The subway system in New York City snakes through each of its five boroughs, connecting residents via hundreds of miles of electrified tracks. Just as passengers have been accustomed to the idiosyncrasies of the Metropolitan Transit Authority (MTA) — including its frequent delays and signal malfunctions — so too have they become familiar with art and performing arts within the trains and stations. In the 1980s, in particular, as street art exploded around the city, the steel train cars became the canvases for graffiti artists.
Shabazz often captured the city’s youth culture against a backdrop of graffiti art. Credit: Jamel Shabazz
“What I loved about the trains back then was the fact there was endless subject matter to photograph and the (setting) allowed me to work with available light,” the photographer said over email. “Since I focused on documenting young people, high school kids were ever present, and on the weekends all of the trains (in Brooklyn) going into the city were full of youth headed to Times Square.”
Shabazz has an eye for both documentary and fashion images, finding stylish residents on platforms and in trains. Credit: Jamel Shabazz
The photographer has recently gathered a survey of the images, which span four decades, into a new photo book, “City Metro.” The black-and-white and color images chronicle Shabazz’s often joyful and serendipitous encounters as the city itself weathered periods of unrest and social change — from the crack cocaine epidemic in the 1980s to the waves of gentrification that saw wealthy residents and developments begin to alter the city’s neighborhoods.
Shabazz recalled early mornings during rush hour in the 1980s, when the tagged train cars would appear as “a moving art show.”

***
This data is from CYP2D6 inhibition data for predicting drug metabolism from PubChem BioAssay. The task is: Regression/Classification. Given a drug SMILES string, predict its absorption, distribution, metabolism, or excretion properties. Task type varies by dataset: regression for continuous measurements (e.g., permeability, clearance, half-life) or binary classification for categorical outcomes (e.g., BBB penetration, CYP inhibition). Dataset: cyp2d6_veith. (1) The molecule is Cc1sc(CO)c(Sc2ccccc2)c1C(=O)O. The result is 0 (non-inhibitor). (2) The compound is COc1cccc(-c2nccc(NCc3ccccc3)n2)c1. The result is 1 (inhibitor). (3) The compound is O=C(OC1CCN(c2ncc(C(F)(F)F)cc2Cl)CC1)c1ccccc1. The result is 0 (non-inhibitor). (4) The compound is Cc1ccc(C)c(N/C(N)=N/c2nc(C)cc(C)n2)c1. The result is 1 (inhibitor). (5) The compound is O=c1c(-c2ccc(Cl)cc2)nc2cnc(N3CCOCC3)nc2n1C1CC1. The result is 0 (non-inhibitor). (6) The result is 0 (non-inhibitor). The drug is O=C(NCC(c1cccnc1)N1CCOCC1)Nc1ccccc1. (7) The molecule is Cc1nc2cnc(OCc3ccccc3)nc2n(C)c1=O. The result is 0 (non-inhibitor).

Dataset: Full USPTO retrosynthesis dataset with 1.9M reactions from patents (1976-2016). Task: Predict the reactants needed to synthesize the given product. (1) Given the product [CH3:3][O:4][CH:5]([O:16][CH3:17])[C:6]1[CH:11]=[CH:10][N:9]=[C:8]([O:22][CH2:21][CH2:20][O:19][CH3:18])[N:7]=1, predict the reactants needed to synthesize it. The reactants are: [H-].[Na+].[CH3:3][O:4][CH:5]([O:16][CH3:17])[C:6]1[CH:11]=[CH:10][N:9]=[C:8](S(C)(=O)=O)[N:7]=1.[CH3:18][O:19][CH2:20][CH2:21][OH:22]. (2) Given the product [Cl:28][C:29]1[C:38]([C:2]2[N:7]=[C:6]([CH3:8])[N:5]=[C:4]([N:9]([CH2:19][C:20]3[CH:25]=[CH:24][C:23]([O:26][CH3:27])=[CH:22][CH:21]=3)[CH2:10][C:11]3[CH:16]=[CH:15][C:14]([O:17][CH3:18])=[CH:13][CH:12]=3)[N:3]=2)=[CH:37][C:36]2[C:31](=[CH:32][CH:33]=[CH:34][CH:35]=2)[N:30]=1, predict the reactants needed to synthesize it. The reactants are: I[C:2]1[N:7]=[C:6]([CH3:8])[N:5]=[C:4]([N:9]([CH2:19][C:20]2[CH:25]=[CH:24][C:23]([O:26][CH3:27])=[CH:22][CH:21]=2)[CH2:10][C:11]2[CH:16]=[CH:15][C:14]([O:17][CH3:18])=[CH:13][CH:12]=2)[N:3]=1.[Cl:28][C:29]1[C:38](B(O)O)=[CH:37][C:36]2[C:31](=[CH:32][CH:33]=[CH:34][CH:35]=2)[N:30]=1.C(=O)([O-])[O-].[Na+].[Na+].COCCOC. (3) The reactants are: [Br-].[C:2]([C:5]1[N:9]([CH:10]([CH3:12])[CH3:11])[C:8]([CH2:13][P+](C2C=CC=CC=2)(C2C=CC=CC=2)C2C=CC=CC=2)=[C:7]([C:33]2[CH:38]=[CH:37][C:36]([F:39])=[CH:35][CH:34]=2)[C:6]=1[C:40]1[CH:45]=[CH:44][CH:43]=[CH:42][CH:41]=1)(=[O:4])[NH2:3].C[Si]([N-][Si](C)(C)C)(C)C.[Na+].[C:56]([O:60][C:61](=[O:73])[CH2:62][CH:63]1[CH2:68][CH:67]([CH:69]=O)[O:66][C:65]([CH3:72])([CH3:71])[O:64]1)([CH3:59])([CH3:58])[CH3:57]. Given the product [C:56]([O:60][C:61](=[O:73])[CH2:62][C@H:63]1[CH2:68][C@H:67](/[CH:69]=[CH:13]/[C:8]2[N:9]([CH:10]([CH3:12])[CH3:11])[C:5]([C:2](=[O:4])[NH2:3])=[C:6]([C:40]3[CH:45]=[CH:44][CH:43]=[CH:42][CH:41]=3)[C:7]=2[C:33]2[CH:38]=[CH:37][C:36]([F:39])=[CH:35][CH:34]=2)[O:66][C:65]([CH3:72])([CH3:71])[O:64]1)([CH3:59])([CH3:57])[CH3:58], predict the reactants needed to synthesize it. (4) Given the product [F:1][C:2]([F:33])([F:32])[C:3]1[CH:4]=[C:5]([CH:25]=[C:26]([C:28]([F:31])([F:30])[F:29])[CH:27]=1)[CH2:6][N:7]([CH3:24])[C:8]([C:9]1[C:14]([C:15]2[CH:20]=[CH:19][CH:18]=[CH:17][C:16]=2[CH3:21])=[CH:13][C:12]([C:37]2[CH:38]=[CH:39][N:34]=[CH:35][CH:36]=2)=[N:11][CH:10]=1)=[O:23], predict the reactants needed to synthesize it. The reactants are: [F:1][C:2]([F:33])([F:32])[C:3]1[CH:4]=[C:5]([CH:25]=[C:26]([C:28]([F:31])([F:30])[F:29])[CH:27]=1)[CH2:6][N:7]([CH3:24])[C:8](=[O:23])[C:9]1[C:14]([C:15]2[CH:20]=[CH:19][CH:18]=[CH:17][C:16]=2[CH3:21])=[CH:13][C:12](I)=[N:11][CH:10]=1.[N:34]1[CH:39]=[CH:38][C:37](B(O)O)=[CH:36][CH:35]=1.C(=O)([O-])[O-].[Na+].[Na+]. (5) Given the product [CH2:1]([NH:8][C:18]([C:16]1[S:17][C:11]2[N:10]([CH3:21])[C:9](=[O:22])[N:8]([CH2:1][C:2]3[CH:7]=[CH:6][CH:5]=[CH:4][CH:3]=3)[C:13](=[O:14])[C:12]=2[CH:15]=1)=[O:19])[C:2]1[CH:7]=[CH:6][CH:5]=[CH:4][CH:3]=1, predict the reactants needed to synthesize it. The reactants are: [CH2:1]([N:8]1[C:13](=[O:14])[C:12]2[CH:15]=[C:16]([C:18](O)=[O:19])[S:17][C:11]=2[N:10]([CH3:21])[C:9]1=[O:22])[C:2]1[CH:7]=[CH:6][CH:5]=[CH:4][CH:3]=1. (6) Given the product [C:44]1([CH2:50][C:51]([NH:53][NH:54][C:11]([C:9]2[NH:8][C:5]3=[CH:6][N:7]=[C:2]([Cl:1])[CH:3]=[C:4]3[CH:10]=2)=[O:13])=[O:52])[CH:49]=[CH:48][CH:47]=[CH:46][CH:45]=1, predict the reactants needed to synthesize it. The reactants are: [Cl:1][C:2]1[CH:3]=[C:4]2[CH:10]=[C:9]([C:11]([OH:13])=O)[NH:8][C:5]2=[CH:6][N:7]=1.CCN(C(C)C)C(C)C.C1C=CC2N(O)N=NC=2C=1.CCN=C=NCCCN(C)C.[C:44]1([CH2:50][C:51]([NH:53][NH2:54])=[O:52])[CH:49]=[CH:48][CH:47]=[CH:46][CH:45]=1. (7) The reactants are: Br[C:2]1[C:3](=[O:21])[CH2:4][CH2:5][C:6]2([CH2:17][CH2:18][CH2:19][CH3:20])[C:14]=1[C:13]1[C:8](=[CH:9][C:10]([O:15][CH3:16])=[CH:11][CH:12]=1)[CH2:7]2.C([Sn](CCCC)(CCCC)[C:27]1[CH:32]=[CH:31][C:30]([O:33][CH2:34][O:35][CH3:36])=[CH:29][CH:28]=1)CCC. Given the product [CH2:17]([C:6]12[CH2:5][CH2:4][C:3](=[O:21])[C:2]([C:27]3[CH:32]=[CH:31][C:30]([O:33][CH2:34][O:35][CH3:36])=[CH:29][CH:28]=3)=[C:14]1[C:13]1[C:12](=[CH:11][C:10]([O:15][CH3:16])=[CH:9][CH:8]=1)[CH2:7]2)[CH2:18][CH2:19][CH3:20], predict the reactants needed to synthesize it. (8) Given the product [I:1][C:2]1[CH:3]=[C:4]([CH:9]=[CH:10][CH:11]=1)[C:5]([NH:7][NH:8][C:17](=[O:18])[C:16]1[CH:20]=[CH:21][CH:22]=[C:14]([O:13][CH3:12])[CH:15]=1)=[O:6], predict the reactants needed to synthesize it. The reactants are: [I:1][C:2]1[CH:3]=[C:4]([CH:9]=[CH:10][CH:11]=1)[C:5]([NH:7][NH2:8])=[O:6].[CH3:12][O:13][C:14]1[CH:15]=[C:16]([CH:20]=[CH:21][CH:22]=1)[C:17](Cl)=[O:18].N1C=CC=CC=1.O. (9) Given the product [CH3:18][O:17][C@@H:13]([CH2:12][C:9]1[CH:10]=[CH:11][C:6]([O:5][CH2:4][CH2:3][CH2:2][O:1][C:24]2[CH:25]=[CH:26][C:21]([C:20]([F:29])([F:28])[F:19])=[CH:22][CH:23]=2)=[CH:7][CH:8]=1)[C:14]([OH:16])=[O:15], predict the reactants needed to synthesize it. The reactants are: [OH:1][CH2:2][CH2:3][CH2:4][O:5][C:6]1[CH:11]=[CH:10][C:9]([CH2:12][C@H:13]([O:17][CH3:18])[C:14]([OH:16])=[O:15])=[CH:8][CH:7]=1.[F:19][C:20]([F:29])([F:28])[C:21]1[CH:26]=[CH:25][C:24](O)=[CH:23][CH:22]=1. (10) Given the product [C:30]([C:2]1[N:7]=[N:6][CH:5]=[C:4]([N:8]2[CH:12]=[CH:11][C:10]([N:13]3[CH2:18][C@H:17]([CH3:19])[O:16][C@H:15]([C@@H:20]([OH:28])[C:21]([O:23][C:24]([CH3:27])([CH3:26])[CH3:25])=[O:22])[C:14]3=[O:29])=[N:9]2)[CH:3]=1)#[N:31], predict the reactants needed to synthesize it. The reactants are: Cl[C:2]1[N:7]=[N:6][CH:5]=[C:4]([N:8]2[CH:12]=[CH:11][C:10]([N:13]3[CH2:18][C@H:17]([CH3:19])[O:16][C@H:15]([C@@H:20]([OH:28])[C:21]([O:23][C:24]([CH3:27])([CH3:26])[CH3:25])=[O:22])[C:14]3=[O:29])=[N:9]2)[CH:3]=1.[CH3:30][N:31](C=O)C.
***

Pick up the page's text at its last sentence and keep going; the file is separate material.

“Graffiti artists spent their weekends painting the trains parked in the yards and delighted in introducing their masterpieces during the beginning of the work week,” he said. “As each train car appeared many of them would be painted in vibrant, 3D colors from top to bottom, with inscribed names such as The Fabulous 5, LEE, DOZE, DAZE, SHARP and DONDI.” The tags represented individual artists or crews who would vie for visibility on the trains, sometimes painting entire cars.
The photographer captures an array of individuals, including performers, who make up the vivid tapestry of the metro system. Credit: Jamel Shabazz
Shabazz is a constant, invisible presence in his photographs, as friends lean in close and grin for his lens, or he catches the eyes of passengers pressed close together through the window of a train car. He also had an eye for fashion and style, too, and people would often pose for him.
Photographing on the subway was “an ideal self-assignment,” Shabazz said of why he began the body of work. Today, he added, “I still find joy in photographing complete strangers on the trains.” Credit: Jamel Shabazz
Shabazz said the city’s transit system — with its “live performances and personalities” is unlike any other he’s visited for its ecosystem of individuality. New York’s subway “offers a constant stream of creativity (in) one of the most vibrant and culturally diverse cities in the world.”